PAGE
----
Frans > "Of course, Oren will now say that the nhibernate code is maintainable, but perhaps only for the few people who have done a lot of porting of the java code."

If a code base requires the original developers, then it's not maintainable.

That is surely the meaning of maintainable software?

If Ayende believes it's maintainable, then it follows that he does not believe the original developers (those who did a lot of java porting) are required.

Frans Bouma
07/23/2009 12:43 PM by
Frans Bouma

"If Ayende believes it's maintainable, then it follows that he does not believe the original developers (those who did a lot of java porting) are required."

With all due respect, but it's not his call to make. The person who spend a lot of time inside the code base obviously finds it logical and knows his way through the codebase and where to make changes what to avoid etc. For that person, the codebase is maintainable. It is different for a person who's new to the codebase. If that person has to spend a lot of time figuring out where what is and most importantly: why, it's already a sign things aren't as maintainable as it should.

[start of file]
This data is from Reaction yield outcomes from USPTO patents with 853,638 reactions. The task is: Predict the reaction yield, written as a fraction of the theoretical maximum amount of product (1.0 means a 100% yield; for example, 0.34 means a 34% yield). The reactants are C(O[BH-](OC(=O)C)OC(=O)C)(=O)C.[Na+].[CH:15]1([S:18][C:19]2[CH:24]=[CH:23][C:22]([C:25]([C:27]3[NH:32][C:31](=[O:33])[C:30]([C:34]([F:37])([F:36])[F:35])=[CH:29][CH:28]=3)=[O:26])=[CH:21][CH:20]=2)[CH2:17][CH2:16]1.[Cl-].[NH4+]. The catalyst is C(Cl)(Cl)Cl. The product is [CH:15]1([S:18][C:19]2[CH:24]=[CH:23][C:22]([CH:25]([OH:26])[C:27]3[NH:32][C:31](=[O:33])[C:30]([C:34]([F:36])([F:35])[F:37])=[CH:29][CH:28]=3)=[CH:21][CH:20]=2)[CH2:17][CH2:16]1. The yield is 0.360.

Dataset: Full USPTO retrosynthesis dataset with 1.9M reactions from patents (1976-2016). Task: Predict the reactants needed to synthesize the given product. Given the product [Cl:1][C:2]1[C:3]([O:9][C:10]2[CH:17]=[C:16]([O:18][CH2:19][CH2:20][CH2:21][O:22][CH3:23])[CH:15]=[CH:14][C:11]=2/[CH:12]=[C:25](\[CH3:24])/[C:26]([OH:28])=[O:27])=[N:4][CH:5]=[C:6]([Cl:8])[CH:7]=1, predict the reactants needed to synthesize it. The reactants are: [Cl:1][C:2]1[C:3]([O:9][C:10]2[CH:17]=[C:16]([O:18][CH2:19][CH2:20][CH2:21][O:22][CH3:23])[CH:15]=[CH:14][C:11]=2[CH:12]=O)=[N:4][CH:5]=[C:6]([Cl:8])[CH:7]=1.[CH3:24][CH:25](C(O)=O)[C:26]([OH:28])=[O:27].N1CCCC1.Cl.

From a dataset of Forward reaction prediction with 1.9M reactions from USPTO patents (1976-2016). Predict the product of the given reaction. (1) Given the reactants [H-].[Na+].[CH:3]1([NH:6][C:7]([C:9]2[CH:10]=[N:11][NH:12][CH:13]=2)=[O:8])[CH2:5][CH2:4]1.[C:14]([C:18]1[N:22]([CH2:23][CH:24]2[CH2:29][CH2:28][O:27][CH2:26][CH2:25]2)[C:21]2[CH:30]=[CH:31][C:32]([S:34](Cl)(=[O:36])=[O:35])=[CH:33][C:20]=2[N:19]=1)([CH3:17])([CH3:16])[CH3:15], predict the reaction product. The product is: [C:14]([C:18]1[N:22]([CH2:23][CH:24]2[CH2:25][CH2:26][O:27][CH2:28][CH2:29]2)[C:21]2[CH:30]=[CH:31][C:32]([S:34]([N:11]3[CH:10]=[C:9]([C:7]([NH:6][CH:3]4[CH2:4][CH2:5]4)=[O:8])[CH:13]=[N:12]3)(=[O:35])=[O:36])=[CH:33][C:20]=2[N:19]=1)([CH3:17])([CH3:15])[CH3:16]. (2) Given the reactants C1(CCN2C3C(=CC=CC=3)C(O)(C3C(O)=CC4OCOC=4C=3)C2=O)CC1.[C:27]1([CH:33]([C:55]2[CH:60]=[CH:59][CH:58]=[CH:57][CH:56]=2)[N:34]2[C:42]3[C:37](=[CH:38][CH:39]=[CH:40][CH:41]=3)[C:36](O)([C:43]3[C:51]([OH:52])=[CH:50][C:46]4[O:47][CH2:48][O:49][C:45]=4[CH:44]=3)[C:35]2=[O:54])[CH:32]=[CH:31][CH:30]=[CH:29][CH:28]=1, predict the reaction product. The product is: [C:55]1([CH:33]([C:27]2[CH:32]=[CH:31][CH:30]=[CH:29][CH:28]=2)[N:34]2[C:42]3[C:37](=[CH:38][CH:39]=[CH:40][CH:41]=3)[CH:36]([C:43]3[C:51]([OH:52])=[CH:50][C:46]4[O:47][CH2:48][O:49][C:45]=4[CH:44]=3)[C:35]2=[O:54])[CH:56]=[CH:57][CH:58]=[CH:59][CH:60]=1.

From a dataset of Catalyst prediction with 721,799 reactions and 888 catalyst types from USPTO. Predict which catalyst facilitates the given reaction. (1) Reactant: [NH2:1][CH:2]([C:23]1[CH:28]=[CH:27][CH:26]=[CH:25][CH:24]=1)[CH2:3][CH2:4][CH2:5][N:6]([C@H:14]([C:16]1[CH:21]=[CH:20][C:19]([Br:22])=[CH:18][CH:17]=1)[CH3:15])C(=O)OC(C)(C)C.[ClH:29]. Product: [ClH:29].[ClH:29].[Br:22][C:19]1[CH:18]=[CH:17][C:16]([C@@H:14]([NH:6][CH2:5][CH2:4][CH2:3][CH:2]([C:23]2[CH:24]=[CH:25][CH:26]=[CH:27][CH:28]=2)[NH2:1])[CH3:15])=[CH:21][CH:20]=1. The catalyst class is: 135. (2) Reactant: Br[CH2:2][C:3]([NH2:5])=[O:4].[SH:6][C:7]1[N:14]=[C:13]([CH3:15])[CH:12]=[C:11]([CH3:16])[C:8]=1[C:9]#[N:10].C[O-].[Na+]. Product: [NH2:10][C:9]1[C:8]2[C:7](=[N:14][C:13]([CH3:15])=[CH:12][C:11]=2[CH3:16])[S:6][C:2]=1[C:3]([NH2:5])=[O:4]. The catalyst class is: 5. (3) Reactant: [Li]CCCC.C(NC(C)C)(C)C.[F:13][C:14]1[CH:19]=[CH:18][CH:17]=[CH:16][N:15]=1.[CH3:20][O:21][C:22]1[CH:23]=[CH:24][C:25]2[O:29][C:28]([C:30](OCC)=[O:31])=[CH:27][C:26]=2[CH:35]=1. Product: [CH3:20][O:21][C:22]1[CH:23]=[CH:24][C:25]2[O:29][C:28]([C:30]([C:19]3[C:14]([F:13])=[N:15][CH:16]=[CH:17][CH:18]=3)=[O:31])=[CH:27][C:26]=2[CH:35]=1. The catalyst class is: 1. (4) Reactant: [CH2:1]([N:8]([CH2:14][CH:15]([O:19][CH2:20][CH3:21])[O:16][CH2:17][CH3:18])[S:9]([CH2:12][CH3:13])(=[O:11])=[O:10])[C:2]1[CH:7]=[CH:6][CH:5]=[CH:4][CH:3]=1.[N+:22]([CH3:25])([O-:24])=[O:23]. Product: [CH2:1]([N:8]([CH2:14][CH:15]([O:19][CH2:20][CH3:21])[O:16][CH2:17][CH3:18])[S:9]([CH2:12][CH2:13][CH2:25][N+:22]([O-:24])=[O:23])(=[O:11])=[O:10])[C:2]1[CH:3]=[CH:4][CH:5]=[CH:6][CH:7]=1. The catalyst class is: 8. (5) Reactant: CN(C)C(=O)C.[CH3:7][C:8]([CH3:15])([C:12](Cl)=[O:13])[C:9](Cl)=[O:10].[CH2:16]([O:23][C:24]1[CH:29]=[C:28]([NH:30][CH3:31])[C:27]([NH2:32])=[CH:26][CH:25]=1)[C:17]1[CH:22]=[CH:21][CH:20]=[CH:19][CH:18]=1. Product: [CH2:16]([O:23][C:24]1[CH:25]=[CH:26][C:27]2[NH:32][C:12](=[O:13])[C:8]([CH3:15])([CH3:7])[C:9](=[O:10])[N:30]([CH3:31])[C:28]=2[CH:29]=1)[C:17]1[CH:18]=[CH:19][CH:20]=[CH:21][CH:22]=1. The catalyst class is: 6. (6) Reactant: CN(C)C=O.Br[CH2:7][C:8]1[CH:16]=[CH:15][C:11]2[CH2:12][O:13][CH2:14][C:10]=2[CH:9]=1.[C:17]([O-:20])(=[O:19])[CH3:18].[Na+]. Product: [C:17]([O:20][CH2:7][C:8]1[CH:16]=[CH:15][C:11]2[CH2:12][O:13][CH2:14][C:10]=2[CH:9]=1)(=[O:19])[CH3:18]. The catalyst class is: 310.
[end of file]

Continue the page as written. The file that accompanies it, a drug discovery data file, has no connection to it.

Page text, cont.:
NHibernate is a bit of an odd project if you can say so: the reasons why the code is constructed the way it is, is often not clear because it's a port of a different code base and the developers of that code base aren't closely involved in nhibernate. This requires reverse engineering of the code to the mindset where you can see why things are the way they are. So doing 'maintenance' might not be what it means on a codebase which isn't a port. IMHO, the dependency on hibernate might be one which isn't preferable in the long run, as java and .net aren't alike. You already see that with Linq: because hibernate doesn't have a linq requirement, nhibernate struggles to get a linq provider, for a long time now. The sad thing is: more and more people will demand a mature linq provider to be there, if not this year than at least next year.

Ayende Rahien
07/23/2009 12:48 PM by
Ayende Rahien

Panda,

For that matter, the original developers are the Java guys, none of which are contributing to NHibernate.

iLude
07/23/2009 04:33 PM by
iLude

@Frans

"If you preach low coupling, while there's a lot of coupling between types and namespaces"